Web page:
Treatment of Takayasu arteritis is difficult, but patients who do have the right treatment can see positive results. Early detection is important.
Most patients are treated with steroids and immunosuppressive drugs. Surgery is reserved for complications caused by narrowed arteries.
Surgery to bypass narrowed arteries -- angioplasty or stent placement -- may be needed to supply blood or open up the constriction.
This disease can be fatal. However, with a combination of aggressive medical and surgical treatment, death rates have dropped dramatically.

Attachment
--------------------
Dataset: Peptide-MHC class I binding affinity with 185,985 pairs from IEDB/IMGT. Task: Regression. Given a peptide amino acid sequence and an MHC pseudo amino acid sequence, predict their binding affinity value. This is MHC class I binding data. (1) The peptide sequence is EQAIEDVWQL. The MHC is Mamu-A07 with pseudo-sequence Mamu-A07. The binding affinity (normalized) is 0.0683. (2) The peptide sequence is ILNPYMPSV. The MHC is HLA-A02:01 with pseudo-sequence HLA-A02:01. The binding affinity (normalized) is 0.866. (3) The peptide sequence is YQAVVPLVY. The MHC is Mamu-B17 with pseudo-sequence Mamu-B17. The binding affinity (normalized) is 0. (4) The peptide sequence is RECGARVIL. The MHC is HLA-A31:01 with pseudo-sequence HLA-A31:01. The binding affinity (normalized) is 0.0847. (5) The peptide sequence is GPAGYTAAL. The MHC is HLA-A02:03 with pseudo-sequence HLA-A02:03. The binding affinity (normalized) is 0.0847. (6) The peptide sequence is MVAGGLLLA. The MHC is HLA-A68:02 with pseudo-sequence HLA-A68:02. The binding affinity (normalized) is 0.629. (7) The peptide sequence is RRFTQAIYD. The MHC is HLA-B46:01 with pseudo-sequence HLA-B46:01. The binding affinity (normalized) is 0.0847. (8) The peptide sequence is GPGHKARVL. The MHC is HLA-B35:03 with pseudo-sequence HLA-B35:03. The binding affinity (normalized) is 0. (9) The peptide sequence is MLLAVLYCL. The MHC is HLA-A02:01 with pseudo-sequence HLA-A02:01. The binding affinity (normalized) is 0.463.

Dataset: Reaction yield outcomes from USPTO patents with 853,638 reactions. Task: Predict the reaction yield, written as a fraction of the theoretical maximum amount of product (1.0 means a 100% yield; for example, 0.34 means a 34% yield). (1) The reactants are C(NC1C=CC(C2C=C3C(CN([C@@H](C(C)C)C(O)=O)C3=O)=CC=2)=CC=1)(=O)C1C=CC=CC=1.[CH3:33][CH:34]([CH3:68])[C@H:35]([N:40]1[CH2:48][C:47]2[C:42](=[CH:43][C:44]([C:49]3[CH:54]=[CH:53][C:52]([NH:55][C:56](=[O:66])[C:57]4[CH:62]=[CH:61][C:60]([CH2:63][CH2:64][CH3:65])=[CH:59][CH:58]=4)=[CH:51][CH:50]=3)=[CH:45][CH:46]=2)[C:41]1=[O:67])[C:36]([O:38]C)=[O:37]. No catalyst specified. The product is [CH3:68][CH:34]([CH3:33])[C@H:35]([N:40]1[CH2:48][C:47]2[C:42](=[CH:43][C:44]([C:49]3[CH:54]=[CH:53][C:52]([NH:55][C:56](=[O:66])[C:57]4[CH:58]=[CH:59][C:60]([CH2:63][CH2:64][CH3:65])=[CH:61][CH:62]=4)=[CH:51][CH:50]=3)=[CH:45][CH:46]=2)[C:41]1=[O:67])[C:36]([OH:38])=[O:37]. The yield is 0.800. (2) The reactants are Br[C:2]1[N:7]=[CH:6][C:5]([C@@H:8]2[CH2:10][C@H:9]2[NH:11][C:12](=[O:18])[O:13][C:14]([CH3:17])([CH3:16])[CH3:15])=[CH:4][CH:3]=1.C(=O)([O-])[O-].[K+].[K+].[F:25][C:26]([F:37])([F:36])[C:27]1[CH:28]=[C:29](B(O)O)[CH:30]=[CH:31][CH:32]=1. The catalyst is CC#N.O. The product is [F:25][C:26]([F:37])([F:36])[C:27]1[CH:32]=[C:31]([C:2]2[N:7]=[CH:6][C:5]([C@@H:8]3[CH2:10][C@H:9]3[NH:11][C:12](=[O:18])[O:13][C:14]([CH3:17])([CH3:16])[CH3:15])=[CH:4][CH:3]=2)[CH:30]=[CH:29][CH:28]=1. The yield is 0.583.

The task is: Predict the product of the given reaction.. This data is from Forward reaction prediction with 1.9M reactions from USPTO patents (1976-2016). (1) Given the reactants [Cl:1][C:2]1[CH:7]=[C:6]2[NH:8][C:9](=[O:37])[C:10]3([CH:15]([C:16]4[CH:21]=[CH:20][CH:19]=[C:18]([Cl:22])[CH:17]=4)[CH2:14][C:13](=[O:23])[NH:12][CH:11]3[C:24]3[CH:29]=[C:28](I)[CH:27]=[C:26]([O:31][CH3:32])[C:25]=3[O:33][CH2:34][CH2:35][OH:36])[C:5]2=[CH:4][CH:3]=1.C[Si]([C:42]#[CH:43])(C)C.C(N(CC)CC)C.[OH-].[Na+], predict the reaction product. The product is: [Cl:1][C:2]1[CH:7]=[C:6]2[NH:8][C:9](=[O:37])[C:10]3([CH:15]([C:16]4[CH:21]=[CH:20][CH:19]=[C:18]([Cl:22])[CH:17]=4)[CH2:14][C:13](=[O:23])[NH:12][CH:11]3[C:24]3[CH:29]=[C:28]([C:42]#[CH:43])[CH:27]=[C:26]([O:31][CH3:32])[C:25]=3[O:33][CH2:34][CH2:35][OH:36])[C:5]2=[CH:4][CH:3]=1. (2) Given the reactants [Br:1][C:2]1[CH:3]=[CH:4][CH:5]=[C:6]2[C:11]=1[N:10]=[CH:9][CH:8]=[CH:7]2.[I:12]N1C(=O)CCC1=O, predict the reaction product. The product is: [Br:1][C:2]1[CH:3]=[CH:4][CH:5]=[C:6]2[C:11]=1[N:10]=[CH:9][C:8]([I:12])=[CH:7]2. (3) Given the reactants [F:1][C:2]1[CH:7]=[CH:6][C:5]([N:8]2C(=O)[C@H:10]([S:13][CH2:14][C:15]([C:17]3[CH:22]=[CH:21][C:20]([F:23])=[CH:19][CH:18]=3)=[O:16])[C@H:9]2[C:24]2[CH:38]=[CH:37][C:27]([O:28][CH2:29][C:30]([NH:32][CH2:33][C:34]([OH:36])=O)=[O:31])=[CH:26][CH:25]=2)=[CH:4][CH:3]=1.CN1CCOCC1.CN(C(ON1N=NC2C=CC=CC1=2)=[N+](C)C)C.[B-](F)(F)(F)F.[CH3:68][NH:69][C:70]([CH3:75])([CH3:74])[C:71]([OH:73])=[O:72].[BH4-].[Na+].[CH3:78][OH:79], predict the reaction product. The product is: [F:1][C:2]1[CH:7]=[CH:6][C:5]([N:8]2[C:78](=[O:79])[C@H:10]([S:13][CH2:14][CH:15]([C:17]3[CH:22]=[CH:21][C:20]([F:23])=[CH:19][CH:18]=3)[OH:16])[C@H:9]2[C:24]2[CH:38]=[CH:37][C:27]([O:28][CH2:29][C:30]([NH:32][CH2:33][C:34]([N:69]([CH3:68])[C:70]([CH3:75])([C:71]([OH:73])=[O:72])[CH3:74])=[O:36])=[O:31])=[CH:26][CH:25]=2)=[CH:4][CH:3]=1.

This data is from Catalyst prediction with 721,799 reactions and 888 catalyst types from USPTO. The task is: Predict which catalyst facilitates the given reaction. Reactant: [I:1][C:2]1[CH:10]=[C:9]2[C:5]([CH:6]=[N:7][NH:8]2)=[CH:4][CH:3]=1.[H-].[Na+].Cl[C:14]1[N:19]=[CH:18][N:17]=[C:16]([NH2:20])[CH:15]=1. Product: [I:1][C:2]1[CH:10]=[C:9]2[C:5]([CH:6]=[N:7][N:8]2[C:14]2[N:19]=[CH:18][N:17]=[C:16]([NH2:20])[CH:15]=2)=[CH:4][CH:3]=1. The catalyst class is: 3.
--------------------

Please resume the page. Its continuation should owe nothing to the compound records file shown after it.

In well managed cases of Takayasu arteritis, the long-term survival rate is greater than 90%. The survival rate is better for adults than for children.
Calling your health care provider
Call your health care provider if you have symptoms of this condition. Weak pulse, chest pain, and breathing difficulty require immediate care.
Maksimowicz-McKinnon K, Hoffman GS. Takayasu arteritis: what is the long-term prognosis? Rheum Dis Clin North Am. 2007;33:777-786.
Ariel D. Teitel, MD, MBA, Clinical Associate Professor of Medicine, NYU Langone Medical Center. Review provided by VeriMed Healthcare Network. Also reviewed by David Zieve, MD, MHA, Medical Director, A.D.A.M., Inc.